“Free speech” has become a dirty phrase to much of the modern left; a dog whistle, an empty platitude, a Trojan horse mechanism by which bigots can spread their bile whilst comfortably cloaked in liberal rhetoric. Its invocation, even by those not on the right, is met with visceral suspicion. How can you defend someone’s right to hate-monger without tacitly endorsing their message? How can you allow their message a platform without taking their side against those who they marginalise?
Given the rise of nationalism and neo-fascism across the West, it is understandable that people lose faith in discourse. If the far-right doesn’t understand racism by now, then why should we assume they will through discussion? This is the line of thinking shared by loose networks of militant far-left groups such as Antifa ( Anti-Fascist Action), who reject dialogue and in many cases favour physical confrontation with the aim of silencing right-wing speakers and violently counter-protesting far-right demonstrations.
A month before the Coulter incident at Berkeley, a similar incident took place at Middlebury College in Vermont, when Charles Murray, best known for his highly controversial book, The Bell Curve, was set to give a speech. He promptly found himself drowned out of the auditorium by a group of around 400 chanting protesters, mostly students.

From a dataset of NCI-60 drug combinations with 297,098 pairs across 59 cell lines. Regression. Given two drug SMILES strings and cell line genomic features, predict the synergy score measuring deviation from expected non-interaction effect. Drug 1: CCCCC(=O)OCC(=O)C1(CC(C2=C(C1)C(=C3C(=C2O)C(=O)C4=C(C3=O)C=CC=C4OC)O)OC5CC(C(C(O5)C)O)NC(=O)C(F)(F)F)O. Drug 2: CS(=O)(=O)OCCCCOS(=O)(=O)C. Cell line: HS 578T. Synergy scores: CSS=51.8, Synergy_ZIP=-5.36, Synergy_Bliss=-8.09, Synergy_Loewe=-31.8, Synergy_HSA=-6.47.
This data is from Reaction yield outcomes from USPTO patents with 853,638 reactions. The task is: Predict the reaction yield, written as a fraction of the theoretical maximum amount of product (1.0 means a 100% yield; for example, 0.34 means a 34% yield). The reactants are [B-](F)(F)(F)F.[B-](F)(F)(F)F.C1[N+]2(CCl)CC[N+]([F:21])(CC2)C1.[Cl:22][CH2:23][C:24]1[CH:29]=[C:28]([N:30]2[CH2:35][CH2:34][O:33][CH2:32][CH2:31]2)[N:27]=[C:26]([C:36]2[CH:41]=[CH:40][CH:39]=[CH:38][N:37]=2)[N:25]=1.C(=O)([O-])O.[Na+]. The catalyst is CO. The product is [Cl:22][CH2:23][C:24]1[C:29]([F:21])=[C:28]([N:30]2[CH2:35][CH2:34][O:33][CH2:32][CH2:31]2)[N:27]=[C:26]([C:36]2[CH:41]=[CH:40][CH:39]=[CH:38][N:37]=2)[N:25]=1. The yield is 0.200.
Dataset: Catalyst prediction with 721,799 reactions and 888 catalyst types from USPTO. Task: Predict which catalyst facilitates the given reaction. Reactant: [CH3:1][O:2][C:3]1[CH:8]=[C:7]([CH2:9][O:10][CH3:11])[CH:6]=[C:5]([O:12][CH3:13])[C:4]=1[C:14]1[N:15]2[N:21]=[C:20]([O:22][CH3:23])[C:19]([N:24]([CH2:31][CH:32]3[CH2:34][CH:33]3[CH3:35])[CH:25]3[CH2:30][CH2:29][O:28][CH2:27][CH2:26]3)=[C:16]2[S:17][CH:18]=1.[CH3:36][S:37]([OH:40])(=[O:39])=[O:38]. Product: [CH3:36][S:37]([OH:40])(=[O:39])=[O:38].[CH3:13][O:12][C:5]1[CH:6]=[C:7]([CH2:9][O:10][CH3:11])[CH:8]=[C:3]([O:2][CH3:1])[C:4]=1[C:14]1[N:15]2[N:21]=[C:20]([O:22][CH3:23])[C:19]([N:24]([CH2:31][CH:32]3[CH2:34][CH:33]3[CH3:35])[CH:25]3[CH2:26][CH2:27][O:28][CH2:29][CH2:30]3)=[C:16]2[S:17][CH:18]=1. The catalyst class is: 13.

He and Professor Allison Stanger, a Democrat who was asked by her students to moderate the event, were forced to leave to stage and proceed to another location where their exchange could be resumed via live-stream, which was itself interrupted by multiple fire alarms being pulled (illegally) and students banging on the windows.
After they left the live-stream, they were again met by the angry crowd and physically attacked, resulting in Stanger – a respected member of faculty- having to go to the hospital with a concussion and whiplash after being shoved and having her hair pulled by the mob.
Murray’s talk was transcribed and sent to 70 professors of different ranks and universities, omitting his name. When asked to rate the tone of the speech on a scale of 1 to 9 (1 being very conservative, 9 being very liberal), the average scoring was 5.5; Middle of the road.
In an interview on a New York Times podcast, Elizabeth Dunn, one of the students who took part in the original protest in the auditorium, paints a revealing portrait of how the free speech issues surrounding the incident are seen:
“I think one of the issues is that free speech is sort of this arbitrary switch that any administration in power can turn on and off when it coincides with their personal political values. So Charles Murray wasn’t silenced, because he was saying something that – regardless what other administrators or faculty or staff may have said – was validated by the institution, and that’s why he was allowed to speak. So I think that Charles Murray is doing just fine and I don’t think that his free speech was violated in the same way that people with less power are experiencing the situation.”